The Strokes don’t get any respect. Maybe it’s because five years ago, they were thought to be the second coming of rock and roll. Maybe it’s because they’re frighteningly rich. Maybe it’s the fact that they’re more good looking than most of the teenybopper bands out there today.
It’s gotten to the point where rival gangs of indie kids fight for dominance by seeing who can create the cattiest (and cleverest) remarks concerning them. Meanwhile, the kids who think of indie music merely as “weirdo music” don’t even give the Strokes the time of mind to mock them anymore. But what are Messrs. Casablancas, Fraiture, Hammond, Moretti and Valensi supposed to do? Ask their rich families to disown them? Change their identities and start a whole new lo-fi band? Should they completely change their sound and become the forerunners of a new wave of 2006 boy bands?
No! It’s time for listeners to forget the hype. It’s time for them to forget the first two albums and just let the Strokes try again. While 2003’s Room on Fire was certainly listenable, it often felt to the seasoned Strokes fan like Is This It…Part Two. It was okay, but it just went on to prove what live Strokes audiences have learned with every ticket sale: the Strokes may be pretty, but man, they can be really boring. But things started to change with the late 2005 release of “Juicebox.” I’ll second what a fellow Modern Pea Pod reviewer said about this track: when did bassist Nikolai Fraiture grow some balls and start forcing the other Strokes to let him turn up the volume? Seriously? And things only get better from the hodgepodge excitement of “Juicebox”: “You Only Live Once”, the new album’s lead-off track, instantly proves that at least Julian Casablancas has been studying his past endeavors. Gone are the automaton vocals; Casablancas no longer feels as if he were a Chuck E. Cheese robot, the listener can actually perceive tones and feelings. In “Electricityscape”, he literally howls lyrics. Howls, my friends. HOWLS. Now don’t get all crazy because I used capital letters and think we’re going to hear some Bright Eyesesque confessional weeping bullshit. If we had that, the only thing this review would say is “shit sandwich.” But come on, we’re getting somewhere.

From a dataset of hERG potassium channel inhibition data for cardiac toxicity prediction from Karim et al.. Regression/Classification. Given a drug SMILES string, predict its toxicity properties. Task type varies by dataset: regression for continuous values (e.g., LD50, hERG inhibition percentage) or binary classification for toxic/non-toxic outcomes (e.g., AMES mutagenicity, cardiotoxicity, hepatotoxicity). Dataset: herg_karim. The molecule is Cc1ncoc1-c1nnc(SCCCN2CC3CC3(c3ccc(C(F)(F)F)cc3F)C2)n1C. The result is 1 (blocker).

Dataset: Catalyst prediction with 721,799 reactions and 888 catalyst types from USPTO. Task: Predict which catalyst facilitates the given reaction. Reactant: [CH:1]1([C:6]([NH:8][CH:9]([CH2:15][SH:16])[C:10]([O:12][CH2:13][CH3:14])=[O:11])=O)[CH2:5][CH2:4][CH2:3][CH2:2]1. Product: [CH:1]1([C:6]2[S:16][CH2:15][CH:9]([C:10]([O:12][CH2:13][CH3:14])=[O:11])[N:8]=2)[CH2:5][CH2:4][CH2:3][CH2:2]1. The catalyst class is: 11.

This album feels like the first weeks of March do. Everything is muddy and slowly changing. No one can be exactly sure which direction the music is going; during many tracks, such as “Ask Me Anything”, “Killing Lies”, and “Razorblade”, the Strokes are heading towards the springtime of their career. “Killing Lies” sounds like no Strokes song ever made, and despite the mantra-esque chorus, it’s enjoyable every time simply because who thought they could make a song like this? But every once in a while, that old manufactured Strokes sound starts to reappear. For example, in “Heart in a Cage”, Casablancas’ vocals and Fabriziano Morretti’s drums combine to once again sound like Is This It, although Albert Hammond Jr. does attempt to liven up the mood with what sounds like a solo he learned from a book entitled Shredding for Beginners. Frankly, “Heart in a Cage” is the worst song on the album. And because it’s followed by the happily infectious “Razorblade”, it’s worth it. Also somewhat problematic is “15 Minutes”, where Casablancas sounds like a drunk man singing karaoke. But, at the same time, it works. Don’t ask me how, don’t ask me why. It just works. And that’s rock and roll. There will be some people who will despise how he sounds on “15 Minutes” and I know I should be one of them. But there’s a heartfelt plea beneath those slurred lyrics that just hits me smack-dab in the sternum every time.
Okay, okay, okay, this album is not the Strokes’ Exile on Main Street or even their Between the Buttons. It’s more like their equivalent to Their Satanic Majesties Request. Stones fans hated Satanic Majesties because of its psychedelic feel and called for Mick Jagger’s head on a platter. It was an experimental album that paved the way to the highlights of the Stones’ career. It was important. And First Impressions of Earth may wind up being just as important for the Strokes. Time may prove me wrong; the Strokes may once again descend into making the same album over and over and over again. But there’s hope to be found in the changing textures we see in First Impressions; hope which helps this optimistic reviewer think that, five years after “saving rock and roll,” the Strokes are finally beginning to work their way toward musical greatness.
Reviewed by Megan Giddings
This review is also posted on The Modern Pea Pod.
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